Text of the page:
m is an integer in a range between 0 and about 12;
q is an integer in a range between 0 and about 12;
m+q is an integer in a range between about 4 and about 12;
n is an integer selected from the group consisting of 1 and 2;
p is an integer selected from the group consisting of 1 and 2; and
B) carbonate structural units corresponding to structure (III)
 where
R8, R9, R12 and R13 are independently C1-C6 alkyl;
R10 and R11 are independently H or C1-C5 alkyl;
each R14 is independently selected from the group consisting of H and C1-C3 alkyl; and
each n is independently selected from the group consisting of 0, 1 and 2.
94. The method in, accordance with claim 93, wherein the polycarbonate comprises structure (I), (IV), or combinations thereof in a range between about 5 mol % and about 99 mol %.
95. The method in accordance with claim 94, wherein the polycarbonate comprises structure (I), (IV), or combinations thereof in a range between about 40 mol % and about 99 mol %.
96. The method in accordance with claim 93, wherein the polycarbonate has a mechanical damping coefficient of at least about 0.04 at room temperature in a frequency range between about 1 hertz and about 500 hertz.
97. The method in accordance with claim 96, wherein the polycarbonate has a mechanical damping coefficient of at least about 0.1 at room temperature in a frequency range between about 1 hertz and about 500 hertz.
98. The method in accordance with claim 93, wherein structure (I) comprises 1,1-bis(4-hydroxy-3-methyl phenyl) cyclohexane.
99. The method in accordance with claim 93, wherein structure (IV) comprises 2,2-bis(4-hydroxy-3-methyl)propane.
100. The method in accordance with claim 93, wherein structure (III) comprises 6,6′-dihydroxy-3,3,3′,3′-tetramethylspirobiindane.
101. The method in accordance with claim 93, wherein the article comprises a storage medium for data.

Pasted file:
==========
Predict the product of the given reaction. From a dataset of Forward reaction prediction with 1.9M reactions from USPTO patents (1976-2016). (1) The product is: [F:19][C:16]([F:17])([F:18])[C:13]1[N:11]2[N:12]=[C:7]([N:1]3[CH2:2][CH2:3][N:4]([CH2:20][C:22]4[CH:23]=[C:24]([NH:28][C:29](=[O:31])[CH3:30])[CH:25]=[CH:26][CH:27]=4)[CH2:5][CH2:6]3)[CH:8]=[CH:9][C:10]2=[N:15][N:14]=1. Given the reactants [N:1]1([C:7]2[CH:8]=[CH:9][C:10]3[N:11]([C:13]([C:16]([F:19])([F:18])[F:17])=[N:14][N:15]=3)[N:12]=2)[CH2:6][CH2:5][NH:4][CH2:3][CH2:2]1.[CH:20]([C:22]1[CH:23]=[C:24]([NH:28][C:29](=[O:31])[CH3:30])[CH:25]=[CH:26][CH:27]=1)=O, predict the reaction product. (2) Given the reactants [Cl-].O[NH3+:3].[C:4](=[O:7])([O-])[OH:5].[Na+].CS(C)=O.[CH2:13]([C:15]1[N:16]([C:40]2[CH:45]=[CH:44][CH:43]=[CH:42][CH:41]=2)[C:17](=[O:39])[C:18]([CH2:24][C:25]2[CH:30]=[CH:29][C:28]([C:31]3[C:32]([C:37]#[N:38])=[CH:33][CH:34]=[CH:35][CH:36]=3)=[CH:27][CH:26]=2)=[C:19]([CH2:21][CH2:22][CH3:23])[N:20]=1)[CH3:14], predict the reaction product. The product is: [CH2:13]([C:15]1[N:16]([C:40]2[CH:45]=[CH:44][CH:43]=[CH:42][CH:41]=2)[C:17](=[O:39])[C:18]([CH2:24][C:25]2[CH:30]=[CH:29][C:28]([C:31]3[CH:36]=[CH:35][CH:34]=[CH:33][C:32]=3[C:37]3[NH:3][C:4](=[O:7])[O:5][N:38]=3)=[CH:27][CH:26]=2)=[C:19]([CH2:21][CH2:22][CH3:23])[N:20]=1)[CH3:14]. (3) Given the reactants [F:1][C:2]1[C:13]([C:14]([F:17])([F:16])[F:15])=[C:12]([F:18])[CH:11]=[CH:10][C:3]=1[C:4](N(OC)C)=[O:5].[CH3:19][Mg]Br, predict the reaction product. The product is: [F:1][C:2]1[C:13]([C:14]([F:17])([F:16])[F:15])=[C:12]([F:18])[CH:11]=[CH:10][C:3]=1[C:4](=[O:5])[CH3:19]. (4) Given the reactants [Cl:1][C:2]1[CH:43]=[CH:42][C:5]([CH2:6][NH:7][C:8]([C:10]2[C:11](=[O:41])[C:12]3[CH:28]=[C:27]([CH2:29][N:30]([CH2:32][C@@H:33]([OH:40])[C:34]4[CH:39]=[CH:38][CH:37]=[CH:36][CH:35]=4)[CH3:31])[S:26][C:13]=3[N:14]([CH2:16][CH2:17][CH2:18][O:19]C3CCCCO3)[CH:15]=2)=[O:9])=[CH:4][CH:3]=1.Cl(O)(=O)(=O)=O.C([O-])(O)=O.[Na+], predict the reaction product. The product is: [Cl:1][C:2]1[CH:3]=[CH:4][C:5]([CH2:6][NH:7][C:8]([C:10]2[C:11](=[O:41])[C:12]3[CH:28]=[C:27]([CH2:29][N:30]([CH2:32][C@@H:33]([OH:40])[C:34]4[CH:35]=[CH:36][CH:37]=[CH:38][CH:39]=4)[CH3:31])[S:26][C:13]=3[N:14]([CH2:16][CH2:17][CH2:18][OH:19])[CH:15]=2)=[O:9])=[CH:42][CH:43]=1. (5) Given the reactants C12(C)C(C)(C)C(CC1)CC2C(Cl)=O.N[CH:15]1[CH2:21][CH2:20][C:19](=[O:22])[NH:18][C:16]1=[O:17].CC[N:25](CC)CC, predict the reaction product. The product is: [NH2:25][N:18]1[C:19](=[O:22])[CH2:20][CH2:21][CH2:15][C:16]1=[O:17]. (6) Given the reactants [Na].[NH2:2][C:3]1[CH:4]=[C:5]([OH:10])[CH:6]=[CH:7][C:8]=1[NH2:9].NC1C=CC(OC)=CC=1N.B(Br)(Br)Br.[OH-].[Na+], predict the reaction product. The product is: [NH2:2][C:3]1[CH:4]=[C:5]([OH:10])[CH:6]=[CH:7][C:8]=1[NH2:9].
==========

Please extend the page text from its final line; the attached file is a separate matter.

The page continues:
Description
CROSS-REFERENCE TO RELATED APPLICATIONS

This application claims priority to Provisional Application No. 60/208,139 entitled “Polycarbonates for Use in First Surface Applications,” filed on May 31, 2000 which is incorporated herein by reference.

BACKGROUND OF THE INVENTION

The present invention relates to monolithic vibration damping materials comprising a polymer. The invention further relates to data storage medium prepared from the vibration damping materials.

Vibration damping is a common need in many mechanical systems where undesired resonances may be excited by normal perturbations. The suspension system in an automobile, for example, will exhibit large unwanted oscillations in response to road irregularities unless properly damped. Vibration dampers used in automobiles consist of springs providing shock and vibration isolation to a motor vehicle seat assembly.

Layers of elastomeric materials that absorb energy are other types of damping material. Polyethylene, polypropylene, non conjugated dienes, rubber cross linkers and similar materials are used in these vibration systems. Composites of metal and polymer are employed on the outside of many computer hard disk drives to reduce the noise of the drive within the computer. Vibration dampers are also used in printed circuit boards and spindle motors in internal disk drive applications. In particular, vibration damping materials are used to guard the interior of a disk drive from external shock forces.

Materials used for vibration damping should exhibit large viscous losses in response to deformation. These losses are typically quantified in terms of either dynamic Young's moduli or dynamic shear moduli. In either case, the dynamic storage modulus, by definition, is proportional to the amplitude of the stress which results in response to a sinusoidal strain applied in phase with the stress (where the strain may be either shear or elongational depending on whether shear or Young's modulus is desired respectively). Similarly, the loss modulus is, by definition, proportional to the amplitude of the stress which results in response to the application of a sinusoidal strain rate applied out of phase with the stress. The ratio of dynamic shear loss modulus to dynamic shear storage modulus, or dynamic Young's loss modulus to dynamic Young's storage modulus, at a particular oscillation frequency, is commonly referred to as tan δ. The magnitude of the loss modulus in a material quantifies its viscous-like resistance to deformation while tan δ quantifies the relative magnitude of this resistance to elastic response.